FLEX by Fenwick provides in-house counsel on demand for high growth companies. One of the key strengths of our internal team is that we are almost all former practicing attorneys.
Earlier this month, I was at a large gathering of lawyers when the conversation turned to New Year’s resolutions. I was pleasantly surprised by how many mentioned that their resolution (beyond the typical weight loss one!) for 2017 was to do more pro bono work. In fact, several of them were intrigued by the FLEX by Fenwick model specifically because they would ideally like to serve private sector clients roughly 75% of the time and then be able to devote the rest of their time and energies to causes they are passionate about.
Since joining FLEX by Fenwick’s internal team to lead employer branding and marketing, I’ve received many questions from attorneys about how practicing with FLEX differs from participating in a flexible work arrangement program at a traditional law firm. So, I thought I’d share my answer here as the subject of my first blog post.
For many lawyers, you’ve made it to the top of the legal food chain when you have reached the goal of becoming a GC. Today, much of Big Law’s fate seems to be in the hands of GCs as legal departments hold beauty contests to hire law firms and demand steeper legal fee discounts and cost efficiencies. GCs play a huge role within their company and it’s a big responsibility to be a GC. GCs seem to hold all the power, as even my February blog on how to get GCs to like you (and of course, choose your legal services) benefited from a higher number of visitors than usual.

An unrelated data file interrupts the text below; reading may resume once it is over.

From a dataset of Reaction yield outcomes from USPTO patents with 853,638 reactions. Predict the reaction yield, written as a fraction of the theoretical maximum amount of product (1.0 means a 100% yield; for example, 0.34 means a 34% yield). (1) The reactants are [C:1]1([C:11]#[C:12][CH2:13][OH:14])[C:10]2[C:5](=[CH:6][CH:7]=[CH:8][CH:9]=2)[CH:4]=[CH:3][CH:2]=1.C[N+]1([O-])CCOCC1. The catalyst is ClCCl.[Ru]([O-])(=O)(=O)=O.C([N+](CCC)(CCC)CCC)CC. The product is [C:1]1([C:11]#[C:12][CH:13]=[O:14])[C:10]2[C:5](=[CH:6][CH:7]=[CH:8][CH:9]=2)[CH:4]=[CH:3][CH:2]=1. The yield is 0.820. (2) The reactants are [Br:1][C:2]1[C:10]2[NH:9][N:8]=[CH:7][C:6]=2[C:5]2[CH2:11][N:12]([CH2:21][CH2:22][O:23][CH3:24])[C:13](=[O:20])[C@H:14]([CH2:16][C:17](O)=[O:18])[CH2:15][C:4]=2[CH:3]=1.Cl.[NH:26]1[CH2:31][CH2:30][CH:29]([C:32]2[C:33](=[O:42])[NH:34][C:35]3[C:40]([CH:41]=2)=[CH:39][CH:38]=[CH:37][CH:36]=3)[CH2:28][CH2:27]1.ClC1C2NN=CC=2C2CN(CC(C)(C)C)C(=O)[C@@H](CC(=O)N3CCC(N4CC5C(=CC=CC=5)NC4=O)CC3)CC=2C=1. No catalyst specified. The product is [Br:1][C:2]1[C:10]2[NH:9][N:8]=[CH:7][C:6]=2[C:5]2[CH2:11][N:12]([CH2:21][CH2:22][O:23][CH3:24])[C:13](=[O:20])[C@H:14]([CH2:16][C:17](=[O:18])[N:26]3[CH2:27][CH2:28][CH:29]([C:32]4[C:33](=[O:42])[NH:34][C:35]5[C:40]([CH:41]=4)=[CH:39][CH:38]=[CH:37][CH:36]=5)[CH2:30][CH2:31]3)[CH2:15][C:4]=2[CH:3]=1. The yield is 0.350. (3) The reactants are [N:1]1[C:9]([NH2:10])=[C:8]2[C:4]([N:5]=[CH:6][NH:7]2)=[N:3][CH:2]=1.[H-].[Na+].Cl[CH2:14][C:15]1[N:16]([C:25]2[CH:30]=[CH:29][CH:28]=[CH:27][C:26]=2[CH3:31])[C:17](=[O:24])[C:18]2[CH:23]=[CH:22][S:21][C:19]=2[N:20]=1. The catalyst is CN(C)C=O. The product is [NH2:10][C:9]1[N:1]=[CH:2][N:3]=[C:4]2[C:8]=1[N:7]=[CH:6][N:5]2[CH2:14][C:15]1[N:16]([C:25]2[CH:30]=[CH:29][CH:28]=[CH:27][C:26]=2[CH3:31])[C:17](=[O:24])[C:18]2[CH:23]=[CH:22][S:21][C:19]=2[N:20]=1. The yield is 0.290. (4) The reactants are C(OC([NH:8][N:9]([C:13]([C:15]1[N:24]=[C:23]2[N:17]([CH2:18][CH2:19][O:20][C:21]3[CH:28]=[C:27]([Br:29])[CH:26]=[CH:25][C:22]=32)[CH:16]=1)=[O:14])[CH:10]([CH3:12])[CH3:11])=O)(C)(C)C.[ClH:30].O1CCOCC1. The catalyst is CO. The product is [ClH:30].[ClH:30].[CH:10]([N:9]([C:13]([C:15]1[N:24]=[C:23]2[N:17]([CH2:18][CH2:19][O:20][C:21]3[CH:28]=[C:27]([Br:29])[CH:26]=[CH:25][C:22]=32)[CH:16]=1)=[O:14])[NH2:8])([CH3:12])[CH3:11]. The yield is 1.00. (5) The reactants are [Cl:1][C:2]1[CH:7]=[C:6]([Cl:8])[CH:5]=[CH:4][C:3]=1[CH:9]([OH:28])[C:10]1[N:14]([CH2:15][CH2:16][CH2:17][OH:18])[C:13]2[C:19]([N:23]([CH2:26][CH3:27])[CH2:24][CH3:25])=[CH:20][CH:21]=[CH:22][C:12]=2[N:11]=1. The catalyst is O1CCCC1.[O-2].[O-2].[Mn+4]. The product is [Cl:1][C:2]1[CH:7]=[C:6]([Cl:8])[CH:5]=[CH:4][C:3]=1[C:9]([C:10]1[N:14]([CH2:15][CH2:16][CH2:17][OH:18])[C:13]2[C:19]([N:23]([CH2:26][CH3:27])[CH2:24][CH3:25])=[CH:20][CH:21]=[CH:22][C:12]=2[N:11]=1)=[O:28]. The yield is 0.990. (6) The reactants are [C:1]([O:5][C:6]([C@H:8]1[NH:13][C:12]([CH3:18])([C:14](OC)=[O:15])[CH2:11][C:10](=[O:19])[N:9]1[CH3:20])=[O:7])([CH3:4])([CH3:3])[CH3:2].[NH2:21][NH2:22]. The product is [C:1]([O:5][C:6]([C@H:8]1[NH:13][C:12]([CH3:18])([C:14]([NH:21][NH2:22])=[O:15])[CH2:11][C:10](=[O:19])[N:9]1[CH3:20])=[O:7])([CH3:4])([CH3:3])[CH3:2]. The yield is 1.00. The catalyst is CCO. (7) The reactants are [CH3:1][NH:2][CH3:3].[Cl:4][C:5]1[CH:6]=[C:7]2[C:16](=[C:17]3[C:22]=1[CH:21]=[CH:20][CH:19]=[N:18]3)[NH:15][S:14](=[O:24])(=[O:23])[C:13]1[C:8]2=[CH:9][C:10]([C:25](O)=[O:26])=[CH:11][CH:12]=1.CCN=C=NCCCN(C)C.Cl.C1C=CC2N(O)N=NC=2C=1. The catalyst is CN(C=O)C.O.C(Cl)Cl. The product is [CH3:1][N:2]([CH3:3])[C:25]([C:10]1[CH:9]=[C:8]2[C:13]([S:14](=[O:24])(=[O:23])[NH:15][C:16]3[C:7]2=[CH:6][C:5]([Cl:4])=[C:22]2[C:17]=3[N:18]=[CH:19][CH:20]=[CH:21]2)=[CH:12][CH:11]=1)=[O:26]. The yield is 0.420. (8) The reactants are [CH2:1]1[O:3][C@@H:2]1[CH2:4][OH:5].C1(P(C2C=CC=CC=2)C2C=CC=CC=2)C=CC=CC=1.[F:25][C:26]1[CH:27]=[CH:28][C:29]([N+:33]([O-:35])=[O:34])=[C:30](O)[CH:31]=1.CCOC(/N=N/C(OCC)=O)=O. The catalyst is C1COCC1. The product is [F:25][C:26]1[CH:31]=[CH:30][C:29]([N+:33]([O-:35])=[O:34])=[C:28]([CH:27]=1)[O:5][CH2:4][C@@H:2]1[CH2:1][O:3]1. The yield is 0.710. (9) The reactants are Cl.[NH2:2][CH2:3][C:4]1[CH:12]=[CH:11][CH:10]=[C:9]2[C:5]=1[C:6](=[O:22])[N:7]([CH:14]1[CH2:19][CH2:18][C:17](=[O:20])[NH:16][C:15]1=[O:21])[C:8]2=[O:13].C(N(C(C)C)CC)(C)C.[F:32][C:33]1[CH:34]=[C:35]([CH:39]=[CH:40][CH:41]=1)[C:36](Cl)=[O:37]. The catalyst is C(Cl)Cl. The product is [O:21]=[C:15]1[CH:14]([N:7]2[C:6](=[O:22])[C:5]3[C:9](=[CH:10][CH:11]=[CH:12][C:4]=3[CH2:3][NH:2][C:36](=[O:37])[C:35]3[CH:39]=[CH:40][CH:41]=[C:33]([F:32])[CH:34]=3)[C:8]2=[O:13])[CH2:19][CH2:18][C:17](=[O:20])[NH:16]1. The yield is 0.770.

March 4th was Employee Appreciation Day. But how do you show appreciation to millennials who work and think differently from the prior Generation X and baby boomers? It’s an important question that goes to the heart of how one can effectively communicate and meaningfully relate to millennials in the workplace.